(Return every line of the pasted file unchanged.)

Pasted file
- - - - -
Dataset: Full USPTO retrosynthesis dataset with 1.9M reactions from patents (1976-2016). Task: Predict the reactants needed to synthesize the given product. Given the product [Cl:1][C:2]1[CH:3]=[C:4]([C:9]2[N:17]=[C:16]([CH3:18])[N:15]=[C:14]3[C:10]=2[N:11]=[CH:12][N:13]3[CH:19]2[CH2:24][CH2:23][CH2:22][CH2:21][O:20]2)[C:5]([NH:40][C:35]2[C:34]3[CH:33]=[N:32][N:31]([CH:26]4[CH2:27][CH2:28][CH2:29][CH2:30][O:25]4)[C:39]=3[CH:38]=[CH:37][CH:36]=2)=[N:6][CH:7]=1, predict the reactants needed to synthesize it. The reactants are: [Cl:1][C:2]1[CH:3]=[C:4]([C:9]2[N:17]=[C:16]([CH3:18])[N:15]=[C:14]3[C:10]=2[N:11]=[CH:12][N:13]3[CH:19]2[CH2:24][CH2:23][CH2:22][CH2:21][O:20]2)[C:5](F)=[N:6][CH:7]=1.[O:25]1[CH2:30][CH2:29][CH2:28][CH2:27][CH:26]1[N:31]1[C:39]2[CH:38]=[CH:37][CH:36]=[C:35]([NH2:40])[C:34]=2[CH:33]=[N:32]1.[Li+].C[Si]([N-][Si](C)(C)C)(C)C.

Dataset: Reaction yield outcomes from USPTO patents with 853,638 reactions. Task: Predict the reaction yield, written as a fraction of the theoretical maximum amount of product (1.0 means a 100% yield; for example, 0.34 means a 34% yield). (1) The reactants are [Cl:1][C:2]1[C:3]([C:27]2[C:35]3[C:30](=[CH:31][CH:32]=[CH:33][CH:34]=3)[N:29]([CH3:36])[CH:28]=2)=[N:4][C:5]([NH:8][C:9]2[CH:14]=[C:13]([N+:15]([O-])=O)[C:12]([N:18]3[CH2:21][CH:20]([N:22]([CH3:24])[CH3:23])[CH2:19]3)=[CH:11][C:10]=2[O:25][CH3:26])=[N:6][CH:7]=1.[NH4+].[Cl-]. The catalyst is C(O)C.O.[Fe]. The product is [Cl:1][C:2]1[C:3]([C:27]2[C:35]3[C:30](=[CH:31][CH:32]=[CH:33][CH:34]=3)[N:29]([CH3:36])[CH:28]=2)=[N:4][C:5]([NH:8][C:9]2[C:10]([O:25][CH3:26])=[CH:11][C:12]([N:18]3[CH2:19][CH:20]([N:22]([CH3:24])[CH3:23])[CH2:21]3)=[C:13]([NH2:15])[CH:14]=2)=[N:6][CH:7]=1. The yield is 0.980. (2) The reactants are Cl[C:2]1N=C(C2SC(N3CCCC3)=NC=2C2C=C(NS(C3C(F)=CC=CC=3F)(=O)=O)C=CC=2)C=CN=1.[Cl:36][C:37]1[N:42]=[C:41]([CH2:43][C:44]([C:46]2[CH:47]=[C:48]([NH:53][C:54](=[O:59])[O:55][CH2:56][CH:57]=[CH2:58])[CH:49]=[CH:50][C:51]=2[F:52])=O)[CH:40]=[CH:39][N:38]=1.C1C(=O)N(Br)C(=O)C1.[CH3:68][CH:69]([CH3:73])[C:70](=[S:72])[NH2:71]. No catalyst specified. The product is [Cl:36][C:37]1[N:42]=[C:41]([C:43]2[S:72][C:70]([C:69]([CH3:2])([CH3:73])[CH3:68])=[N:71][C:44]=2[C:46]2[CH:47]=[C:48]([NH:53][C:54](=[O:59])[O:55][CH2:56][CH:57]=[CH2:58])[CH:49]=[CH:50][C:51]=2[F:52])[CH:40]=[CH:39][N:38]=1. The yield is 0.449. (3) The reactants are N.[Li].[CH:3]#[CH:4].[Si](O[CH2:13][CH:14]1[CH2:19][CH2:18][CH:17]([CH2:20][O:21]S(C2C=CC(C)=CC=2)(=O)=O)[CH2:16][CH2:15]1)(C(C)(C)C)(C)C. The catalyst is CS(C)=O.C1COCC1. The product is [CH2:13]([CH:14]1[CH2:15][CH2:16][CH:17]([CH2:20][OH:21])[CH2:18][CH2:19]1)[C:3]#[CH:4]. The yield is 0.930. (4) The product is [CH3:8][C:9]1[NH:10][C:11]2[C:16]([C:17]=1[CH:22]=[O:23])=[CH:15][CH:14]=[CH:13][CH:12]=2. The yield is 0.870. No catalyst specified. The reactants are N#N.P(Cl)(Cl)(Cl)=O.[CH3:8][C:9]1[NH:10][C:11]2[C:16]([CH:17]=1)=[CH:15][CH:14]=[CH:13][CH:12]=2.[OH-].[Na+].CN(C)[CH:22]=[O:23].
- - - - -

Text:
Dataset: Full USPTO retrosynthesis dataset with 1.9M reactions from patents (1976-2016). Task: Predict the reactants needed to synthesize the given product. Given the product [Cl:1][C:2]1[CH:3]=[C:4]([C:9]2[N:17]=[C:16]([CH3:18])[N:15]=[C:14]3[C:10]=2[N:11]=[CH:12][N:13]3[CH:19]2[CH2:24][CH2:23][CH2:22][CH2:21][O:20]2)[C:5]([NH:40][C:35]2[C:34]3[CH:33]=[N:32][N:31]([CH:26]4[CH2:27][CH2:28][CH2:29][CH2:30][O:25]4)[C:39]=3[CH:38]=[CH:37][CH:36]=2)=[N:6][CH:7]=1, predict the reactants needed to synthesize it. The reactants are: [Cl:1][C:2]1[CH:3]=[C:4]([C:9]2[N:17]=[C:16]([CH3:18])[N:15]=[C:14]3[C:10]=2[N:11]=[CH:12][N:13]3[CH:19]2[CH2:24][CH2:23][CH2:22][CH2:21][O:20]2)[C:5](F)=[N:6][CH:7]=1.[O:25]1[CH2:30][CH2:29][CH2:28][CH2:27][CH:26]1[N:31]1[C:39]2[CH:38]=[CH:37][CH:36]=[C:35]([NH2:40])[C:34]=2[CH:33]=[N:32]1.[Li+].C[Si]([N-][Si](C)(C)C)(C)C.

Dataset: Reaction yield outcomes from USPTO patents with 853,638 reactions. Task: Predict the reaction yield, written as a fraction of the theoretical maximum amount of product (1.0 means a 100% yield; for example, 0.34 means a 34% yield). (1) The reactants are [Cl:1][C:2]1[C:3]([C:27]2[C:35]3[C:30](=[CH:31][CH:32]=[CH:33][CH:34]=3)[N:29]([CH3:36])[CH:28]=2)=[N:4][C:5]([NH:8][C:9]2[CH:14]=[C:13]([N+:15]([O-])=O)[C:12]([N:18]3[CH2:21][CH:20]([N:22]([CH3:24])[CH3:23])[CH2:19]3)=[CH:11][C:10]=2[O:25][CH3:26])=[N:6][CH:7]=1.[NH4+].[Cl-]. The catalyst is C(O)C.O.[Fe]. The product is [Cl:1][C:2]1[C:3]([C:27]2[C:35]3[C:30](=[CH:31][CH:32]=[CH:33][CH:34]=3)[N:29]([CH3:36])[CH:28]=2)=[N:4][C:5]([NH:8][C:9]2[C:10]([O:25][CH3:26])=[CH:11][C:12]([N:18]3[CH2:19][CH:20]([N:22]([CH3:24])[CH3:23])[CH2:21]3)=[C:13]([NH2:15])[CH:14]=2)=[N:6][CH:7]=1. The yield is 0.980. (2) The reactants are Cl[C:2]1N=C(C2SC(N3CCCC3)=NC=2C2C=C(NS(C3C(F)=CC=CC=3F)(=O)=O)C=CC=2)C=CN=1.[Cl:36][C:37]1[N:42]=[C:41]([CH2:43][C:44]([C:46]2[CH:47]=[C:48]([NH:53][C:54](=[O:59])[O:55][CH2:56][CH:57]=[CH2:58])[CH:49]=[CH:50][C:51]=2[F:52])=O)[CH:40]=[CH:39][N:38]=1.C1C(=O)N(Br)C(=O)C1.[CH3:68][CH:69]([CH3:73])[C:70](=[S:72])[NH2:71]. No catalyst specified. The product is [Cl:36][C:37]1[N:42]=[C:41]([C:43]2[S:72][C:70]([C:69]([CH3:2])([CH3:73])[CH3:68])=[N:71][C:44]=2[C:46]2[CH:47]=[C:48]([NH:53][C:54](=[O:59])[O:55][CH2:56][CH:57]=[CH2:58])[CH:49]=[CH:50][C:51]=2[F:52])[CH:40]=[CH:39][N:38]=1. The yield is 0.449. (3) The reactants are N.[Li].[CH:3]#[CH:4].[Si](O[CH2:13][CH:14]1[CH2:19][CH2:18][CH:17]([CH2:20][O:21]S(C2C=CC(C)=CC=2)(=O)=O)[CH2:16][CH2:15]1)(C(C)(C)C)(C)C. The catalyst is CS(C)=O.C1COCC1. The product is [CH2:13]([CH:14]1[CH2:15][CH2:16][CH:17]([CH2:20][OH:21])[CH2:18][CH2:19]1)[C:3]#[CH:4]. The yield is 0.930. (4) The product is [CH3:8][C:9]1[NH:10][C:11]2[C:16]([C:17]=1[CH:22]=[O:23])=[CH:15][CH:14]=[CH:13][CH:12]=2. The yield is 0.870. No catalyst specified. The reactants are N#N.P(Cl)(Cl)(Cl)=O.[CH3:8][C:9]1[NH:10][C:11]2[C:16]([CH:17]=1)=[CH:15][CH:14]=[CH:13][CH:12]=2.[OH-].[Na+].CN(C)[CH:22]=[O:23].